Major League Baseball allowed Virginia Tech tribute hats in 2007

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I’m still shocked at Major League Baseball’s refusal to allow the Mets to wear NYPD and FDNY caps in last night’s game against the Cubs.  I’m still curious to hear some rationale from Joe Torre apart from some regurgitation of baseball’s rule against allowing teams to wear unofficial caps.  And there needs to be another reason because sometimes baseball does allow unofficial caps.

As Marc Carig reminded us this morning, four years ago the Nationals were given formal approval to wear Virginia Tech caps following the shooting rampage that occurred on Virginia Tech’s campus, leaving 32 people dead and 25 injured. As Carig himself reported at the time, those caps were obtained, just hours before the game, from sporting goods stores in the Washington, D.C. suburbs. But their use was officially approved by Major League Baseball.

If that was OK, why not the Mets’ request? My cynical side looks at Joe Torre’s reference to the fact that all teams wore caps with little flags on them and wonders if there are less-innocuous reason than “it’s a unanimity thing” for baseball’s refusal. Like, for example, the fact that one of baseball’s merchandising partners is selling caps with the little flags on them. Did some vendor object to there being something that takes away from the 9/11 cap?

I hope that’s not the case. I hope that this is all really Major League Baseball being myopic and tone deaf. Because if this was really all about making sure that the Mets didn’t take away a marketing opportunity for one of its business partners during last night’s telecast, it would be pretty sad indeed.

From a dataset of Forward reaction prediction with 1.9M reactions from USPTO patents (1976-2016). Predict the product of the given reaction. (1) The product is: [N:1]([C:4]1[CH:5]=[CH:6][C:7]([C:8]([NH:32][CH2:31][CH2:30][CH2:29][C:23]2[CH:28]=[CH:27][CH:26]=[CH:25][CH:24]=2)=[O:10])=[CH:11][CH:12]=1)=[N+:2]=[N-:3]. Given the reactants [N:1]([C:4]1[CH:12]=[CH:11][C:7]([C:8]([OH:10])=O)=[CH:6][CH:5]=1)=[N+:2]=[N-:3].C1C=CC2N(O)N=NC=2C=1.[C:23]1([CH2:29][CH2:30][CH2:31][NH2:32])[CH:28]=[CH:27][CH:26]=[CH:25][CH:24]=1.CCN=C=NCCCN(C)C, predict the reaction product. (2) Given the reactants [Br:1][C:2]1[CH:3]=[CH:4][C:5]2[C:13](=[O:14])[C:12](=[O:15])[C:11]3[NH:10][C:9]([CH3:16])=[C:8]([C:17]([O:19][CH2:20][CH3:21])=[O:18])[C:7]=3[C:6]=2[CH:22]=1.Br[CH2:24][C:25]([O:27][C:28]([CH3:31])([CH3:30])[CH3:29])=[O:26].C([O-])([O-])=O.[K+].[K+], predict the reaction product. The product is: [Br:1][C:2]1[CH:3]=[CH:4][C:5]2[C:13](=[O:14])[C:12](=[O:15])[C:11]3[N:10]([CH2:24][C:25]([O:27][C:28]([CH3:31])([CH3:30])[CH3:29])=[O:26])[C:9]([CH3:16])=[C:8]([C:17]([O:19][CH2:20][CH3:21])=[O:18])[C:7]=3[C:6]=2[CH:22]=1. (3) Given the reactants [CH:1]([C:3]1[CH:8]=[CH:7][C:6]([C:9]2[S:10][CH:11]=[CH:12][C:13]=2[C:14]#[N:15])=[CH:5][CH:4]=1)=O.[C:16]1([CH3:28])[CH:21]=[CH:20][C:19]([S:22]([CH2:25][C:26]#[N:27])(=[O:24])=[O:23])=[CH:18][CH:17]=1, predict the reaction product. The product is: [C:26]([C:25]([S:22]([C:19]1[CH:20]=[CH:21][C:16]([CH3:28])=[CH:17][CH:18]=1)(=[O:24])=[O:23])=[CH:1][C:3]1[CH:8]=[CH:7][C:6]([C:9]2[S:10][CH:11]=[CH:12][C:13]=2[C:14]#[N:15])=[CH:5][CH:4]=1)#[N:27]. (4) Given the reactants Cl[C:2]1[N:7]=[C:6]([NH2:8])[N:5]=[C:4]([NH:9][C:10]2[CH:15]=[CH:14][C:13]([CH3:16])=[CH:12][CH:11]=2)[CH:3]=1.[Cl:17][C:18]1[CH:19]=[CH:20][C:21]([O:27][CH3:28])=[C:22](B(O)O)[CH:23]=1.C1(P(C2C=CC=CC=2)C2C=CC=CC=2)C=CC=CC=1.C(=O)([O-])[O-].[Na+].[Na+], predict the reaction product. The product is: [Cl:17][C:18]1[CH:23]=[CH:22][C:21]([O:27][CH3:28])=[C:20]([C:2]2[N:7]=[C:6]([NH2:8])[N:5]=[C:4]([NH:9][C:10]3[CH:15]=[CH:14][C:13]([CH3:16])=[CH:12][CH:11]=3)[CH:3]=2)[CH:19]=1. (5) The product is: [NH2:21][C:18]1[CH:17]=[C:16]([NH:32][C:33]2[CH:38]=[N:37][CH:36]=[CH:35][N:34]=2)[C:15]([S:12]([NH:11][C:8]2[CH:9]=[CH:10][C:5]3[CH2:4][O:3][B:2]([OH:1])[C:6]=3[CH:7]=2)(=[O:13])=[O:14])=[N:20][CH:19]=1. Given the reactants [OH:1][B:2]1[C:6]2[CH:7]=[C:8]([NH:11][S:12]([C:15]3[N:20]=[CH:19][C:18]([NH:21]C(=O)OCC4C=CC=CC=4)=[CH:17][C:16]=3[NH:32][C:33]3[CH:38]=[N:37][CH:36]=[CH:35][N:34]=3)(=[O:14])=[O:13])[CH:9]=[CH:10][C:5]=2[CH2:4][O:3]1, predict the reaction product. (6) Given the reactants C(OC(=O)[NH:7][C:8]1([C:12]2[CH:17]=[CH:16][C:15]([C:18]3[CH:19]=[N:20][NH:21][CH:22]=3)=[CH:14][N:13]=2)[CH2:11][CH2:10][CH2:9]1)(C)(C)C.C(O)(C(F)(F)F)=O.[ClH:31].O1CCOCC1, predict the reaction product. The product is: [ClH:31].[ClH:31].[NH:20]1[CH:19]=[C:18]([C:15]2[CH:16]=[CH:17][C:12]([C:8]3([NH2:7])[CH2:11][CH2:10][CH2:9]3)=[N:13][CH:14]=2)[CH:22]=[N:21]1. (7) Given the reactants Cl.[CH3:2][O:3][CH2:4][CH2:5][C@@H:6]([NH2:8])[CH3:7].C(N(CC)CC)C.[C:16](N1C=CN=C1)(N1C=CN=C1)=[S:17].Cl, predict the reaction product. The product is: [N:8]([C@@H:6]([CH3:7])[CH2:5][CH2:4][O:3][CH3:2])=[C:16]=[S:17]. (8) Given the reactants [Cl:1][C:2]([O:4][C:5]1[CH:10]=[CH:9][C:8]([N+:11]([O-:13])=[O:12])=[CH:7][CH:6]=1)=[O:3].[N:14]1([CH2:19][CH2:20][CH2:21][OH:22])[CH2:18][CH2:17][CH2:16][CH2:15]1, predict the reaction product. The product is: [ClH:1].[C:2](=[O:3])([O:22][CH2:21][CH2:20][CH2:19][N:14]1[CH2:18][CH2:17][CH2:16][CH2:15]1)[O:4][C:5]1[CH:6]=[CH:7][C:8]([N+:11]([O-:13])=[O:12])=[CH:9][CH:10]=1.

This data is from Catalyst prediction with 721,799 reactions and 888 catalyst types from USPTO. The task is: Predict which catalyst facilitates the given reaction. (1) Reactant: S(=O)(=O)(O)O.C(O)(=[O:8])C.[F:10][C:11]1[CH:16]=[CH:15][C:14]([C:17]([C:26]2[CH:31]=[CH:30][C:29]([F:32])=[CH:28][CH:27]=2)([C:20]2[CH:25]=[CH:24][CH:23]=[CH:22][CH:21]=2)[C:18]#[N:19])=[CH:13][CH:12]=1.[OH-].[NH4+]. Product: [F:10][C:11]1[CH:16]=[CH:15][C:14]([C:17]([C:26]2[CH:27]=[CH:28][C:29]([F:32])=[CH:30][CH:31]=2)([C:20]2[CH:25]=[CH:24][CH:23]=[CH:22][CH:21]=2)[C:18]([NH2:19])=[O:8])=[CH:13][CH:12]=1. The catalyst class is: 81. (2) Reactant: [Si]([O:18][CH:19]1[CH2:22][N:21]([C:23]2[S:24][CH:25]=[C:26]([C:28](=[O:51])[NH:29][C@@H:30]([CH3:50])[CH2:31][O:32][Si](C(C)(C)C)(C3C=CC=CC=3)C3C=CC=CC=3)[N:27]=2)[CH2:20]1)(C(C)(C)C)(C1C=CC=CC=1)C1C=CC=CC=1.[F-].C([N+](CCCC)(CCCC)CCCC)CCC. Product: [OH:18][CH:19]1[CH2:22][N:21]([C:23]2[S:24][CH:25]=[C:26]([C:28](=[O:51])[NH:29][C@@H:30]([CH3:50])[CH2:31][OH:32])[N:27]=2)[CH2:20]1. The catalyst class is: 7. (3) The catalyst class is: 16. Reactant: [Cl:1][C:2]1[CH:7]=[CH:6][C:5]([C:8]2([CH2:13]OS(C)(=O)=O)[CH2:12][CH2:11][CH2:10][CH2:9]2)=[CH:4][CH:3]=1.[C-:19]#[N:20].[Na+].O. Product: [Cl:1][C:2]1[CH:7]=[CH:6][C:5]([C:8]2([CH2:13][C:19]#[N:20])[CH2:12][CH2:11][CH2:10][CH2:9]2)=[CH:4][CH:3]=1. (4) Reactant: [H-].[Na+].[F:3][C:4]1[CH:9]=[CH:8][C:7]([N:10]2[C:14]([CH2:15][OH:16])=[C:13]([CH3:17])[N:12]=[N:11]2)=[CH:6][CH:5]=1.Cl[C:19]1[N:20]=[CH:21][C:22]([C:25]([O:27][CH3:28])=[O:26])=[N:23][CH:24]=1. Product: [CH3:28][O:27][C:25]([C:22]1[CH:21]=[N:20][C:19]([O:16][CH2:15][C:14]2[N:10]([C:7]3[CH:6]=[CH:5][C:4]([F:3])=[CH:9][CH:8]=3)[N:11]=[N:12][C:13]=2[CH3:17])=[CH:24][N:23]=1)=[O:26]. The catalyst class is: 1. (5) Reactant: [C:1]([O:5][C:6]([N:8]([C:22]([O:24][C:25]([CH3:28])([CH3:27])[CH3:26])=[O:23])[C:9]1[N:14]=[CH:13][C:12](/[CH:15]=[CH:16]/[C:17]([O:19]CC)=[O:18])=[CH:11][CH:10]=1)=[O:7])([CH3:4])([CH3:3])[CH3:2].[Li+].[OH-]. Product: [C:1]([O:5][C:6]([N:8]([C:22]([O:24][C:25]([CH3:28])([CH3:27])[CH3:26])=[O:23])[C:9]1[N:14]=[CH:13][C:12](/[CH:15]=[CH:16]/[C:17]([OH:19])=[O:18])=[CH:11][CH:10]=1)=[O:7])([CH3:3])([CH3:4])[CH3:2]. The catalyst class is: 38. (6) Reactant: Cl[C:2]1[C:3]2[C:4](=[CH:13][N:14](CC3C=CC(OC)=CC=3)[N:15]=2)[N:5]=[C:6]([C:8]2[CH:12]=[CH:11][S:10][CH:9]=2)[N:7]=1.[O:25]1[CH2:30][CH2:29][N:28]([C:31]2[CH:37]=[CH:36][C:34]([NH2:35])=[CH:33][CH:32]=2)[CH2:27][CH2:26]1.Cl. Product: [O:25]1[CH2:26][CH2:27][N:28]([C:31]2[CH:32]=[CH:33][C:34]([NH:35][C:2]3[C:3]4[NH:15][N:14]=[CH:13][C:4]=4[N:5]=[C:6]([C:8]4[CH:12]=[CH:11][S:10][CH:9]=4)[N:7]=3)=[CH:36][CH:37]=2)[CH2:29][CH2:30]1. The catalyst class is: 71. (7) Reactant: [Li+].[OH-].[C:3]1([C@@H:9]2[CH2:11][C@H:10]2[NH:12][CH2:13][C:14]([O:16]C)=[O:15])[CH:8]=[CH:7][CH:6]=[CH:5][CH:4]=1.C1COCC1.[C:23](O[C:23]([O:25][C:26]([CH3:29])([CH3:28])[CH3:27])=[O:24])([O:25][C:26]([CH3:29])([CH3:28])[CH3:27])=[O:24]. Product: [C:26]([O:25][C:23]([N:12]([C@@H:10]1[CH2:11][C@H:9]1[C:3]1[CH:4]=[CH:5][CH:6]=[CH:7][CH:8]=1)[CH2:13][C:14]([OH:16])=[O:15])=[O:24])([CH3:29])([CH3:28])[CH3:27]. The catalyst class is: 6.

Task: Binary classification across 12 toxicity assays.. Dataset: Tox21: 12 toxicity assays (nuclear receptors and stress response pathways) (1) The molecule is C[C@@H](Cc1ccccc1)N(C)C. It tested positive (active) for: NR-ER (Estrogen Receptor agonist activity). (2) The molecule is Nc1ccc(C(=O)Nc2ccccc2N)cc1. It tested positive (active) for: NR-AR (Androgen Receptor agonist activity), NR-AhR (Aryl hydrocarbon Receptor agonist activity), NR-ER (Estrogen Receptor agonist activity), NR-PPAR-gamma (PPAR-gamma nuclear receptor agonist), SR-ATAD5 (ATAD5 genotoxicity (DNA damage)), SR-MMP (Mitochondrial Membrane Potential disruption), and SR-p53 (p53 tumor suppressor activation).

A-Rod to host a reality show featuring broke ex-athletes

NEW YORK, NY - AUGUST 12: Alex Rodriguez #13 of the New York Yankees answers question in a press conference after the game against the Tampa Bay Rays at Yankee Stadium on August 12, 2016 in New York City. (Photo by Drew Hallowell/Getty Images)
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Alex Rodriguez’s transition into retirement has featured a serious move into the business world. He has gone back to school, worked seriously on investments and has started his own corporation. Yes, he’s set for life after making more money than any baseball player in history, but even if his bank account wasn’t fat, you get the sense that he’d be OK given what we’ve seen of his work ethic and savvy in recent years.

He’s going to be getting another paycheck soon, though. For hosting a reality show featuring athletes who are not in as good a financial shape as A-Rod is:

Interesting. Hopefully, like so many other reality shows featuring the formerly rich and famous, this one is not exploitative. Not gonna hold my breath because that’s what that genre is all about, unfortunately, but here’s hoping A-Rod can help some folks with this.

Great Moments in Not Understanding The Rules

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Bill Livingston of the Cleveland Plain Dealer is a Hall of Fame voter. In the past he has voted for players who used PEDs, but he’s never been totally happy with it, seeing the whole PED mess as a dilemma for voters.

On the one hand he doesn’t like voting for users and doesn’t like harming those who were clean by shifting votes away from them, but on the other hand, he doesn’t want to pretend history didn’t happen and that baseball hasn’t been filled with cheaters forever. What to do?

This year he decided to abstain altogether. A fair and noble act if one is as conflicted as Livingston happens to be. Except . . . he didn’t actually abstain:

Major league baseball will confer bronzed immortality on a few players Wednesday when the results of the national baseball writers’ balloting for the Hall of Fame will be announced.

I had a 2017 ballot. I returned it signed, but blank, with an explanatory note.

A blank ballot, signed and submitted, is not an abstention. It’s counted as a vote for no one. Each “no” vote increases the denominator in the calculation of whether or not a candidate has received 75% of the vote and has gained induction. An abstention, however, would not. So, in effect, Livingston has voted against all of the players on the ballot, both PED-tainted and clean, even though it appears that that was not his intention.

This is the second time in three years a Cleveland writer has had . . . issues with his Hall of Fame ballot. In the 2014-15 voting period, Paul Hoynes simply lost his ballot. Now Livingston misunderstood how to abstain.

I worry quite often that Ohio is gonna mess up a major election. I guess I’m just worrying about the wrong election.